Tuesday, August 2, 2016

PowerShell for Domain Systems Information Reports

With normal network maintenance and hardware replacement cycles it is a good idea to keep an eye on the age and other information of the computers on your network. There are lots of third party tools to run more detailed reports, but if you want a quick report why not use PowerShell on Server 2012 and export to a CSV file.

Open up PowerShell as an administrator and review the Get-ADComputer commands

Get-ADComputer -Filter *

Will show you basic AD attributes of the systems:

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Get-ADComputer -Filter * -Properties * will give you way too much information but shows you all the possible variables you can choose from. Below are some of the more common properties you would likely want to query for reports:

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Now to run the following command to see the fully qualified computer names, the date and time they were created in AD, along with last logon date and time:

Get-ADComputer -Filter * -Properties "DNSHostName","Created","LastLogonDate" |select dnshostname,created,lastlogondate

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Note: This just shows when created/joined to the domain it is not a confirmation of the computers true age. That will require further research but typically this will provide the ballpark needed.

Now to run the command again but this time export the data we want to a CSV file in C:\Temp\ that can be more easily viewed, edited and sorted in Excel.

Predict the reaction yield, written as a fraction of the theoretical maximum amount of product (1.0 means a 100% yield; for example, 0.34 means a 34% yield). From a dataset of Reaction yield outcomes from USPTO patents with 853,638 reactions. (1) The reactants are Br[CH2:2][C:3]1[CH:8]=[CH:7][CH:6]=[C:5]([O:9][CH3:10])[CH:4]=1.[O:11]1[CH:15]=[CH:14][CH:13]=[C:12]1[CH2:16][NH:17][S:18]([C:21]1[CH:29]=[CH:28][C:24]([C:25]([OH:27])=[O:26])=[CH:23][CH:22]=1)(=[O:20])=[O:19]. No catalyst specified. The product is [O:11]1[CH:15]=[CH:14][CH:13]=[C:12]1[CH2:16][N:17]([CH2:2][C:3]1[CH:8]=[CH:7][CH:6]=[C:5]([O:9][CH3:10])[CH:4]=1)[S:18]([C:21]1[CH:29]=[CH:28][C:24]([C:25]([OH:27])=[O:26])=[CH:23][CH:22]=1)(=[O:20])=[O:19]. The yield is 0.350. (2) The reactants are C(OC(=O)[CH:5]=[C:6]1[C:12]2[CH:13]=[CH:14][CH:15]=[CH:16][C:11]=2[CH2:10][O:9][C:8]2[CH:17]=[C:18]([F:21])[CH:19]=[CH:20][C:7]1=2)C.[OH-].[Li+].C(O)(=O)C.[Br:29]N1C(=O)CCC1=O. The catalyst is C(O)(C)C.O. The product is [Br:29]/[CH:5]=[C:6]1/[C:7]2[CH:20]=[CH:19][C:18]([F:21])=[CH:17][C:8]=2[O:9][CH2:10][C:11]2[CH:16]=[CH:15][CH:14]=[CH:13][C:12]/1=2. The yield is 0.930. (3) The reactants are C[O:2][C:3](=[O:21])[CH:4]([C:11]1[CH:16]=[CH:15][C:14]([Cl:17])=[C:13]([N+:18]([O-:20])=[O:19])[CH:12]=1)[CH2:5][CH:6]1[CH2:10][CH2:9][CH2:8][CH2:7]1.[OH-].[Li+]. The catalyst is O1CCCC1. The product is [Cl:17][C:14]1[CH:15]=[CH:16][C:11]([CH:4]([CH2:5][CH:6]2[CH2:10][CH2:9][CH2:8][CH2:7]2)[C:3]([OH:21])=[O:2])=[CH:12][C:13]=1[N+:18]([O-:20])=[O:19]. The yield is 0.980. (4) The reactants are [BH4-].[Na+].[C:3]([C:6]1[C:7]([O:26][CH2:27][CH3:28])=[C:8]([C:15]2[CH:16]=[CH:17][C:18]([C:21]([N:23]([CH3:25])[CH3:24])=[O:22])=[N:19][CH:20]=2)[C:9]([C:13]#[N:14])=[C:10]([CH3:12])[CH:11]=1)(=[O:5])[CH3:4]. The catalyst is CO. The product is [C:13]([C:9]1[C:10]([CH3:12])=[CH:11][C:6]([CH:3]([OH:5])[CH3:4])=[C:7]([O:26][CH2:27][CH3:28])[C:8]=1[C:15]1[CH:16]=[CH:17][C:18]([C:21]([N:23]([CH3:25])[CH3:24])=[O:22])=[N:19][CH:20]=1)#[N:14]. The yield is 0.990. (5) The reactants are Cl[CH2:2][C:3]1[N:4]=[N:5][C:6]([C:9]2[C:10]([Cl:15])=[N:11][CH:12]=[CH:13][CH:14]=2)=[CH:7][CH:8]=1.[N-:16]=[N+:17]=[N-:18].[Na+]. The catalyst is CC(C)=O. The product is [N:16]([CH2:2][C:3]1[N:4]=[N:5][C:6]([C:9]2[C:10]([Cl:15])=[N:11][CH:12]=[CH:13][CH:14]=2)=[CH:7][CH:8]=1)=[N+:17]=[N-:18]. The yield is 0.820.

Get-ADComputer -Filter * -Properties "DNSHostName","Created","LastLogonDate" |select dnshostname,created,lastlogondate |Export-csv C:\temp\computerdata.csv

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Note: It creates a “#TYPE Selected.Microsoft.ActiveDirectory.Management.ADComputer” field on Line 1A you can delete.

Using the example above you can add or remove properties to your report. For example I will add operating system information and change the fully qualified computer name to the shorter “Name”:

Get-ADComputer -Filter * -Properties "Name","Created","LastLogonDate",”OperatingSystem” |select name,created,lastlogondate, operatingsystem |Export-csv C:\temp\computerdata.csv

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This should provide you quick answers you need regarding your systems

Happy Querying!

Reference: Ed Buford

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